One of the more challenging aspects of divorce for children when their parents are sharing custody – even it’s not a 50-50 custody split – is living in at least one new home. Even if one parent is remaining in the family home, the child will need to adjust to living in another, likely smaller, place with their other parent. If that parent has moved to a nearby state, that can add to the adjustment period.
Of course, if you’re looking for a new place to live, you’ll want a home (whether it’s an apartment, condo or house) that is in a safe area and is large enough for your child to have their own room (and preferably a bathroom). You’ll also want to look for a home with nearby places your child can play, like a park, swimming pool or basketball court.
Once you’ve found a place, there are things you can do to make the transition easier for your child. Let’s look at just a couple.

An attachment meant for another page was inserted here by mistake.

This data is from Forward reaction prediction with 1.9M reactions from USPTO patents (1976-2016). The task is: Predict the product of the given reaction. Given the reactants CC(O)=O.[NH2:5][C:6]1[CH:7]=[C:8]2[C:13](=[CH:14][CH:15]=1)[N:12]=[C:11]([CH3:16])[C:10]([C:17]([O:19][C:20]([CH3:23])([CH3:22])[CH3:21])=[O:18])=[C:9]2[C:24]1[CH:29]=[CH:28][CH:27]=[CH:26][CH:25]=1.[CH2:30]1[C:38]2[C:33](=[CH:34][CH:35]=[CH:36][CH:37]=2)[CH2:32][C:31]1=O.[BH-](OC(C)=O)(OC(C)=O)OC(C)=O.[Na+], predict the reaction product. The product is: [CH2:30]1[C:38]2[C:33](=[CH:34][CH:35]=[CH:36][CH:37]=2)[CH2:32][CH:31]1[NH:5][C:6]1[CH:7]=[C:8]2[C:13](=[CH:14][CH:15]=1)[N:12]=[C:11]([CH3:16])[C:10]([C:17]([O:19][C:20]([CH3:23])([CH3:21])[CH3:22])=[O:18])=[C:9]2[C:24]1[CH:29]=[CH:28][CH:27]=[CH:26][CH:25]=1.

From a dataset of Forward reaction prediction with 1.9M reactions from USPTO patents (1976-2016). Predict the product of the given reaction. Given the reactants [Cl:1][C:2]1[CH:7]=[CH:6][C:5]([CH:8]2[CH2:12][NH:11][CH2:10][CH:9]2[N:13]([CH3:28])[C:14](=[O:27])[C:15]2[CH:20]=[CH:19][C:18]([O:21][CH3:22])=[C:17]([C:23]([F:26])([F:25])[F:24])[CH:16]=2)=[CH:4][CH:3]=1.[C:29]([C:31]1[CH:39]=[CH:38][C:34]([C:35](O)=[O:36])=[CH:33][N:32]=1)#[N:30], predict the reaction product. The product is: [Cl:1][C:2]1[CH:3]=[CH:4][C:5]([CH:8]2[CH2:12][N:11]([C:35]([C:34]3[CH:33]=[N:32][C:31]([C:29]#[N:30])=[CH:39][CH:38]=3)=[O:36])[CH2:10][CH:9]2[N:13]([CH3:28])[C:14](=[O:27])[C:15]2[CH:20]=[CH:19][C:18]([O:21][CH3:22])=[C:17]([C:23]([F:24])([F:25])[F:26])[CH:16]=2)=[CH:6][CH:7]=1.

Let them have a say in the decorating
If they’re old enough, let them go with you to choose furniture, bedding and other items. Even young children can help pick out blankets, bedspreads and small décor items. If you’re setting up an entertainment or play area in the living room or other spot, let them participate in that as well. The more they have a say in how their new home looks, the more quickly it will feel like theirs.
Keep clutter to a minimum
This is especially crucial if you have a small place. Clutter, whether it’s yours or theirs, is only going to make it feel smaller. If you’ve gotten more household items in the divorce than you need, put some in storage or donate them. Even if you have plenty of room, clutter can make kids stressed out, anxious kids even more so. While you might be going for the “lived-in” look, your child might see the constant mess as evidence that the place is temporary – or that maybe you’re not good at living on your own.
The better your child adjusts to your new home and the more comfortable they feel there, the easier it will be to protect your custody rights. Of course, having experienced legal guidance from the start is also crucial as you work toward what’s best for your child.